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What Jury Duty Teaches Us About Jury Duty

In the Amazon Freevee hit show Jury Duty, phony documentary filmmakers film a phony court case tried by phony attorneys before a phony judge in front of a phony jury consisting of 11 actors and one real juror, man named Ronald Gladden, the only participant not in on the prank. In addition to being the sole authentic person on the show, Mr. Gladden also happens to be incredibly kind and astonishingly tolerant of the multiple mishaps, calamities, and misadventures – all orchestrated by the filmmakers - to which he is subjected. Jury Duty, which also stars James Marsden playing a narcissistic version of James Marsden, is entertainment. It’s unlikely that any serious litigators will study the show’s fake and highly inept attorneys for any litigation tips; nor will the ludicrous trial set any precedent. But the show does, even if as unwittingly as Gladden’s participation, provide some insight into jurors and how they do their duty.

  • Voir dire is an even more uncertain science than we thought it was. Prospective jurors bring an element of uncertainty and unpredictability to voir dire that can defy efforts to suggest generalized approaches let alone specific rules. Yet, despite the somewhat chaotic and even messy nature of voir dire, some truisms can and will assist counsel. While one of those truisms, that most potential jurors would rather be someplace else, is apparent in Jury Duty’s voir dire episodes. The limitations, frustrations, and interactions of the show’s jury assembly room result in some huge twists. While the plans the characters make to evade jury duty provide the narrative tension, that some of these evasion strategies are hatched in the jury assembly room demonstrate how jury duty is how most people experience the justice system, and the jury assembly room is the very first component of that experience. Indeed, several major voir dire conflicts hinge on conversations had and impressions made prior to the jurors even entering the impaneling room. To justify the imposition imposed by jury duty the justice system should try to minimize negative experiences. But attorneys should remember that many of their jurors are in the midst of a negative experience.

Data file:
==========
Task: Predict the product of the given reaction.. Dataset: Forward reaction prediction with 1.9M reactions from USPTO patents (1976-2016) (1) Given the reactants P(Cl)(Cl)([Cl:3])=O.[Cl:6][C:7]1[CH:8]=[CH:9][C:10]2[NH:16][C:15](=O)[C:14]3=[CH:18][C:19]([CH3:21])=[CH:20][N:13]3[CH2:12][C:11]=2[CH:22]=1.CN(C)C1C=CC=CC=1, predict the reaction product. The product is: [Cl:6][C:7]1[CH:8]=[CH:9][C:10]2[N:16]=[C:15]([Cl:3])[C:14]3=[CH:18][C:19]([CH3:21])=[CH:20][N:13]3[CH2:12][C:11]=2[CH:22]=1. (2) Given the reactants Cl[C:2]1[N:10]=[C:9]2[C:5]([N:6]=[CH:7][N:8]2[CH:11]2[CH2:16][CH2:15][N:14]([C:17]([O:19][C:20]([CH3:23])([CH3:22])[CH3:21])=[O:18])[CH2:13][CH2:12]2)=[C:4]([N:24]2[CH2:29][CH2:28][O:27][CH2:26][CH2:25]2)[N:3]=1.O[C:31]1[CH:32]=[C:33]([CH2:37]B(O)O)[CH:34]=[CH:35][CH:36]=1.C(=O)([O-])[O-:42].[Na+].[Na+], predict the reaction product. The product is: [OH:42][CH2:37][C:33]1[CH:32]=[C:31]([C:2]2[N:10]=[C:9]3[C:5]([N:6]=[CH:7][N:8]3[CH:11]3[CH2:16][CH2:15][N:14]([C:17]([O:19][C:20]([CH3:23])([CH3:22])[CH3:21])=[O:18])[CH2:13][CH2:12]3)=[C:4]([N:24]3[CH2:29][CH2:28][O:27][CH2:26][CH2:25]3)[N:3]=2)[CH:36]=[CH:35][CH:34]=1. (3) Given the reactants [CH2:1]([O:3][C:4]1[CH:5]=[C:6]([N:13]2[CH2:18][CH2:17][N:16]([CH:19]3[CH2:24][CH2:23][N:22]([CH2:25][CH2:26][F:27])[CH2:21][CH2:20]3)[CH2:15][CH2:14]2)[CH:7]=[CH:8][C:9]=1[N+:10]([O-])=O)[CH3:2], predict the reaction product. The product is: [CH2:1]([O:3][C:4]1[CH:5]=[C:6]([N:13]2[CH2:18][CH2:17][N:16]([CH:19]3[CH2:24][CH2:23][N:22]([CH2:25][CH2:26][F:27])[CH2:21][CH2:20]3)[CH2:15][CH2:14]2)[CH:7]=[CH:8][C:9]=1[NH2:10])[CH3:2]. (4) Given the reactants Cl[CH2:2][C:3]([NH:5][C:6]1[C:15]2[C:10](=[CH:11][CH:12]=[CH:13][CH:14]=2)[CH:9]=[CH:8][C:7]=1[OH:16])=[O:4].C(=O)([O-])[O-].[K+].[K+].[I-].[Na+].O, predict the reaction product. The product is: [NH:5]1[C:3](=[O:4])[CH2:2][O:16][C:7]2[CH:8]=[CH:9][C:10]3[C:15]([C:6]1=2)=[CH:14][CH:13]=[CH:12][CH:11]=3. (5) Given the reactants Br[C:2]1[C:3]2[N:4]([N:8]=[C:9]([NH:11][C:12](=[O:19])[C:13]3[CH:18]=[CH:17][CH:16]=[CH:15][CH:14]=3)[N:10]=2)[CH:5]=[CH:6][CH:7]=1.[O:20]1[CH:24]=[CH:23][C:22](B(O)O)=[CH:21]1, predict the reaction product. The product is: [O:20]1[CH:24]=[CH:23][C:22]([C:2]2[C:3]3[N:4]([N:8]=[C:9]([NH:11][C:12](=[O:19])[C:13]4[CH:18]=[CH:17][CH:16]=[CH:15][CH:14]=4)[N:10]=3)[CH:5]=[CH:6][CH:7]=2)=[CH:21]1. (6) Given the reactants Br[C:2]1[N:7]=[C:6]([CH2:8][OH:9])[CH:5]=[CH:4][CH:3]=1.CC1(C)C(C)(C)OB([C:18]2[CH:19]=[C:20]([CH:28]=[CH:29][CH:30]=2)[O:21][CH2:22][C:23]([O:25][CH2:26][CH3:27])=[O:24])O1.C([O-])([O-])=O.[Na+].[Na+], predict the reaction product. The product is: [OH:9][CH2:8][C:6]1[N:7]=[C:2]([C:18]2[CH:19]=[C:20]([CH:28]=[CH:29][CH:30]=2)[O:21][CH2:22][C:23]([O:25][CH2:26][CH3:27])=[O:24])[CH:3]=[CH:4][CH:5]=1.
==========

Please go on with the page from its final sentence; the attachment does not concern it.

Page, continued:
• We could avoid so much chaos by doing things remotely. The pandemic prompted courts to experiment with remote jury proceedings – from voir dire to trial to verdict – and as hastily as courts put such remote proceedings together, the benefits of remote proceedings became apparent. Jury Duty illustrates, albeit satirically, how much of a burden jury service is on a self-proclaimed celebrity; not surprisingly, finding transportation to the courthouse was not one of them. Before the pandemic, time off work and transportation to the courthouse were huge obstacles for jurors. In Alameda County, California, only one in five citizens even responded to jury summonses. Remote jury proceedings in real life changed that. Judges in jurisdictions that have adopted remote proceedings cite increased jury participation, boosted efficiency, and reduced travel issues to the courthouse. A jury of your peers should really consist of your peers.
  • While sequestration is rare, the bond the Jury Duty jurors create during their sequestration is a good reminder of the connections jurors inevitably make during their service. In Jury Duty, a character named Tim makes origami cranes for everyone – except Ronald. Ronald’s reaction to this is fascinating. Attorneys should remember that in nearly half of civil cases, the verdict reached by the jury was not the one favored by a majority at the start of deliberations. Deliberations play a huge role in civil cases because of the variety of viewpoints and the many avenues available for compromise where damages are at issue. Additionally, while the Jury Duty foreperson was selected by the judge and the foreperson tasked individuals, attorneys should structure arguments knowing how arbitrary foreperson selection and the entire deliberation process is in jurisdictions where juries self-select forepersons. Some juries vote first; some review evidence first. The strengths and weaknesses of your case can help you direct juries in how to deliberate.

Again, it’s unlikely Jury Duty will be studied in law school any more than its predecessors Candid Camera or Punk’D might be. But there are some interesting things for attorneys to note. At the very least, watch it because your future jurors have likely watched it.